# Why does Lightroom HSL/ColorMixer produce asymmetric results?

I notice that when I pick a color channel such as red in the HSL/ColorMixer tool and adjust the hue, the amount of hue adjustment in degrees is not the same for an equal increase in hue versus an equal decrease in hue.

For example, if I create an image that contains only pure red rgb values (255,0,0) and increase the hue in the red channel by +100, the resulting pixels hue has changed by +32 degrees. But if I decrease the hue by -100, then the hue changes by -23 degrees.

Furthermore, if I try this with pure green pixels (0,255,0) and adjust the green channel, or pure blue pixels (0,0,255) and adjust the blue channel, then the results are still asymmetric in each direction but completely different in terms of red vs green vs blue.

So I guess I am wondering what the +/- 100 Hue adjust really means and why is it not consistent for each pure color when adjusting for that same chosen color channel?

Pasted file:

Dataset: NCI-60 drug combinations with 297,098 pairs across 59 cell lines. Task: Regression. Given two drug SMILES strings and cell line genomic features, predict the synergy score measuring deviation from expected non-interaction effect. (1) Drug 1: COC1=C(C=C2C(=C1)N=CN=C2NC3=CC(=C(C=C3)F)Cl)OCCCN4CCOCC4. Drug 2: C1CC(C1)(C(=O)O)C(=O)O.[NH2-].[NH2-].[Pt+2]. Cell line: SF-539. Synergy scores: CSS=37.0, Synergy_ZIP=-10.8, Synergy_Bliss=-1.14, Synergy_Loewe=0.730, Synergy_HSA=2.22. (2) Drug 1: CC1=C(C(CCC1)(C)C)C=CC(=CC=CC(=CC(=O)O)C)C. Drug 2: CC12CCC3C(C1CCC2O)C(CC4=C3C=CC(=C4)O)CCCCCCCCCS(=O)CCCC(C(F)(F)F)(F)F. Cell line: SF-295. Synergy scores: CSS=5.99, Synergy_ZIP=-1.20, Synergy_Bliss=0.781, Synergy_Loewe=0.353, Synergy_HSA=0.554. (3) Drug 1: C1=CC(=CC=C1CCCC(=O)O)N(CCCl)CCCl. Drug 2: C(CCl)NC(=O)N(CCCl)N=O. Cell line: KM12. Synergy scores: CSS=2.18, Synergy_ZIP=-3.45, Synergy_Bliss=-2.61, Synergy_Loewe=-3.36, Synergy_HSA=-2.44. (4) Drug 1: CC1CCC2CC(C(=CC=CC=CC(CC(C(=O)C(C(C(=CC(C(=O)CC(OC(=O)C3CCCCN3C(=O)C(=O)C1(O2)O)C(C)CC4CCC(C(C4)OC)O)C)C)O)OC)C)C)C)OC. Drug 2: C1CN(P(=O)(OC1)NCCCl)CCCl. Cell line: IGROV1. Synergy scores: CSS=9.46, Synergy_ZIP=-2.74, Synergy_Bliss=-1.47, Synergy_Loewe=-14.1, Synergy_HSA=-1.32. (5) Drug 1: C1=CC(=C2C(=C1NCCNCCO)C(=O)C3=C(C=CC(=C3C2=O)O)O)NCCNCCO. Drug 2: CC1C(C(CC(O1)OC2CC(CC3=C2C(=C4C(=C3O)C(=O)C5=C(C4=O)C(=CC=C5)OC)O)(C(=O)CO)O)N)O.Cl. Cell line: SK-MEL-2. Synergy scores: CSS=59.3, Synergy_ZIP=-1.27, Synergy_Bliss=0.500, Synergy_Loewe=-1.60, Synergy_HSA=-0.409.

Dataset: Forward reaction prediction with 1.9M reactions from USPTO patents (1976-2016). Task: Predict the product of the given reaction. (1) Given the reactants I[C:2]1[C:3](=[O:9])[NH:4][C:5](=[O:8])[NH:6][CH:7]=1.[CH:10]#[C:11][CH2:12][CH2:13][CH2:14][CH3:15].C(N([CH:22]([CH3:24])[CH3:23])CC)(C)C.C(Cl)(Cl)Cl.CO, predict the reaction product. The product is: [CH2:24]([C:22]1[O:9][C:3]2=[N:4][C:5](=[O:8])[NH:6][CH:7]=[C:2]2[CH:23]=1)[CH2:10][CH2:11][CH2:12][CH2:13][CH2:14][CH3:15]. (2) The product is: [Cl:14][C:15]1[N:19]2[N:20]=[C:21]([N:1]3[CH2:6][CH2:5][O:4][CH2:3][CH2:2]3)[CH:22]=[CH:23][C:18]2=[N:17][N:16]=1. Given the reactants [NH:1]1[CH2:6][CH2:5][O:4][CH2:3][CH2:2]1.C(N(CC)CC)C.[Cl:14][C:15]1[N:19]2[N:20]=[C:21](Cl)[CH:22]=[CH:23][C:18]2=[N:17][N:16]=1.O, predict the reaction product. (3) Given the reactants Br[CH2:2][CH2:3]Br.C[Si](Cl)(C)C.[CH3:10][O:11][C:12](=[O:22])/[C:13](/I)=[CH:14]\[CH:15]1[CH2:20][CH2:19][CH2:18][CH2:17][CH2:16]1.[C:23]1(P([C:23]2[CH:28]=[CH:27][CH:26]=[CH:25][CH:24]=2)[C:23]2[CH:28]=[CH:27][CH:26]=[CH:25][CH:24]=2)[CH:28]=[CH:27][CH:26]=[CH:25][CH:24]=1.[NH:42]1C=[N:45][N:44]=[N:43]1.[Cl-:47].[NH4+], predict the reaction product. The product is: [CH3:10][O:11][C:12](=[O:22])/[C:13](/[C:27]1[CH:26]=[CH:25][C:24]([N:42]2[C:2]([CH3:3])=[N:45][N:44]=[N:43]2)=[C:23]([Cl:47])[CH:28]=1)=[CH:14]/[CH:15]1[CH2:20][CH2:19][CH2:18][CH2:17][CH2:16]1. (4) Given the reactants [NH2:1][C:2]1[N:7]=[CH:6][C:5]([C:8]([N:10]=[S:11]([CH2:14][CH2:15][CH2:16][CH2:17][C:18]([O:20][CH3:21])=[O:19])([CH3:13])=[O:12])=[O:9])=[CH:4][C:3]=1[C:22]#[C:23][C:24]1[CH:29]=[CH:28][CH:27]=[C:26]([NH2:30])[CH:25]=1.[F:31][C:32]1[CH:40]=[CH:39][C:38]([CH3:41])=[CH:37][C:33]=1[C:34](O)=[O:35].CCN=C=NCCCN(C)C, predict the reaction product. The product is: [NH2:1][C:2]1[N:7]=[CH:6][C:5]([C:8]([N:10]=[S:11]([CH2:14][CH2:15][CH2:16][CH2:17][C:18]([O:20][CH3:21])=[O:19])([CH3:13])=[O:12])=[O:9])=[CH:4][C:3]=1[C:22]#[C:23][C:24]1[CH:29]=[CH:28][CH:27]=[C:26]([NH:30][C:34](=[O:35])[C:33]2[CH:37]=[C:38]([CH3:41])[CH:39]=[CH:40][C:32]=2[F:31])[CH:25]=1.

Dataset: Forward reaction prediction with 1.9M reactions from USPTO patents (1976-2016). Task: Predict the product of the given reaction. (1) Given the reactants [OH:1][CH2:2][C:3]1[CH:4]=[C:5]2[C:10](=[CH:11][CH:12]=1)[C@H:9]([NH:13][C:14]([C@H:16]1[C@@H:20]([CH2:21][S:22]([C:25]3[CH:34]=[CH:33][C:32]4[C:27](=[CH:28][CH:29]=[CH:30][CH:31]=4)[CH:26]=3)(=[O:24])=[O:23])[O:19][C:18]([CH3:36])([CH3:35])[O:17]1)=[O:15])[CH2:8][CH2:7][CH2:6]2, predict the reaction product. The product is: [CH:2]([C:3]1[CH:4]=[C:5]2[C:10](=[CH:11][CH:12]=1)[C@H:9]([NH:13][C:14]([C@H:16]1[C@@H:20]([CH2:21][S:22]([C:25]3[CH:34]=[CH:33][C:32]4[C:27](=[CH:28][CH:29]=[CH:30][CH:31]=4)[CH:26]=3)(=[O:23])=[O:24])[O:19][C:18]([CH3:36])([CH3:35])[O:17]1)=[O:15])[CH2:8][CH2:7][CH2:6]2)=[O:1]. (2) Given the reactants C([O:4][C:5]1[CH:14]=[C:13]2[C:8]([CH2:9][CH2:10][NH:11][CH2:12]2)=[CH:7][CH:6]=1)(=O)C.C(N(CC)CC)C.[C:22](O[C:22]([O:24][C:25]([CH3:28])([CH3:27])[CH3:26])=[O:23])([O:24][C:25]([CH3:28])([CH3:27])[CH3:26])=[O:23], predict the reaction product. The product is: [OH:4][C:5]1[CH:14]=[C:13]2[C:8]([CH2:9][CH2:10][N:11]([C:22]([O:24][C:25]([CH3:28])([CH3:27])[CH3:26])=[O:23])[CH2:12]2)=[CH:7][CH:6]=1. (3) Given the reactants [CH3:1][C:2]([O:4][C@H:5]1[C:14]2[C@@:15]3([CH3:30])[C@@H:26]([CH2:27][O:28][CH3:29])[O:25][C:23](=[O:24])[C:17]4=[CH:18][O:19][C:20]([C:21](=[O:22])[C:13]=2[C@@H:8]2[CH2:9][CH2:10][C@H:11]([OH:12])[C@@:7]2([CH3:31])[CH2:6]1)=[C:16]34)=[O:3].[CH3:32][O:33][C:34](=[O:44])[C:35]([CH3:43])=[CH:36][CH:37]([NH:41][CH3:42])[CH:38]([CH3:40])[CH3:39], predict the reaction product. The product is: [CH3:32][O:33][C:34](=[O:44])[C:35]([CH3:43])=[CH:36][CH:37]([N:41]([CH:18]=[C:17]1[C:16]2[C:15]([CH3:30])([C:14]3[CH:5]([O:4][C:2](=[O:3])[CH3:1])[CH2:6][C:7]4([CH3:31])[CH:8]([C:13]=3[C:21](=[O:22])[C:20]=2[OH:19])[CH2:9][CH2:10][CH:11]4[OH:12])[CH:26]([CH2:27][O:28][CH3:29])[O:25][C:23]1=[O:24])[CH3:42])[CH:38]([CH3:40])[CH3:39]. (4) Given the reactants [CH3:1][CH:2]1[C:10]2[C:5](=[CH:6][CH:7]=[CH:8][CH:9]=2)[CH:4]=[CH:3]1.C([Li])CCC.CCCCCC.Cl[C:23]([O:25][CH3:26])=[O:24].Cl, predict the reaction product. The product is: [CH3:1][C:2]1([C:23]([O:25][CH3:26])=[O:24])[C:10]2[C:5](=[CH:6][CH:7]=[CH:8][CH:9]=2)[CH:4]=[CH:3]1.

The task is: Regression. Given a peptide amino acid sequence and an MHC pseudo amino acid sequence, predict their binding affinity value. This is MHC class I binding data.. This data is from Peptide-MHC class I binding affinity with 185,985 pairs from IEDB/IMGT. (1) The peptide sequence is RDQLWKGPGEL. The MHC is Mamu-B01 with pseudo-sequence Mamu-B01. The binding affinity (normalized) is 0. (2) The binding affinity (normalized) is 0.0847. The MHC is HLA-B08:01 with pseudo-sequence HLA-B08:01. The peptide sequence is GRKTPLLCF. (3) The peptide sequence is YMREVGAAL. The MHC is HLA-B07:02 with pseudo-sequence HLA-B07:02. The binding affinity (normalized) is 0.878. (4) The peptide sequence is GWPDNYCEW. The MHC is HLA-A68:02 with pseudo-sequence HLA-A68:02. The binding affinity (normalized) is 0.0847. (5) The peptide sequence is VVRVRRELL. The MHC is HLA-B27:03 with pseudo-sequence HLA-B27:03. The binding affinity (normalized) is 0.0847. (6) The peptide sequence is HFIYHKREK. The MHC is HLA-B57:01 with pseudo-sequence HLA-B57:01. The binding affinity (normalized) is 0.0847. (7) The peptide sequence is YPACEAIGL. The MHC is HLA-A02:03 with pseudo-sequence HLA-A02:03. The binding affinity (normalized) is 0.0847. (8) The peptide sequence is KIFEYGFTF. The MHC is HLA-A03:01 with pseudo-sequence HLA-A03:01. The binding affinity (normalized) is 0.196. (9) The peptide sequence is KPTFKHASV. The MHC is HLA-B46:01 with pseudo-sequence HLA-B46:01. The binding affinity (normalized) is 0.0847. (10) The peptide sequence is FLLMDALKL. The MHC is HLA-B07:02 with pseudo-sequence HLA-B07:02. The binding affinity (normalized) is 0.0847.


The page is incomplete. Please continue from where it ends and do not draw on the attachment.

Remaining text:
Hue basically describes the position on the color wheel (pure color) in degrees. The hue slider in LR adjusts the hue of that color between the next two adjacent pure colors.

E.g. red is 0 on the hue scale and the slider will allow you to adjust the red hue between magenta (-100) or yellow (+100).

Here's an example of shifting a recycling can's nearly pure blue color to 180*/cyan (-100) and 300*/magenta (+100).

The blue isn't an exact/uniform blue (240*), so the shifts are not exactly +/- 60* (300*, 180*)... but it's very close. IDK how you are viewing the after hue; but if you are sending it to another program I suspect that's part of your issue.

It seems to me to be the difference between adding and subtracting the same numerical value to create the same numerical difference and multiplying or dividing to create the same ratio.

• 100 is roughly 76% of 132
• 77 is 77% of 100

The ratios of the before/after are virtually the same, even if the additive/subtractive amounts differ.

It's no different than if I want an aspect ratio of 4:3.

• If my baseline is the longer side, then the short side must be 25% shorter. This is because 4 is 133% of 3, but three is only 75% (or -25%) of 4.
• If my baseline is the shorter side, then the longer side must be 33.3333% longer because 4 is +33.33% of 3.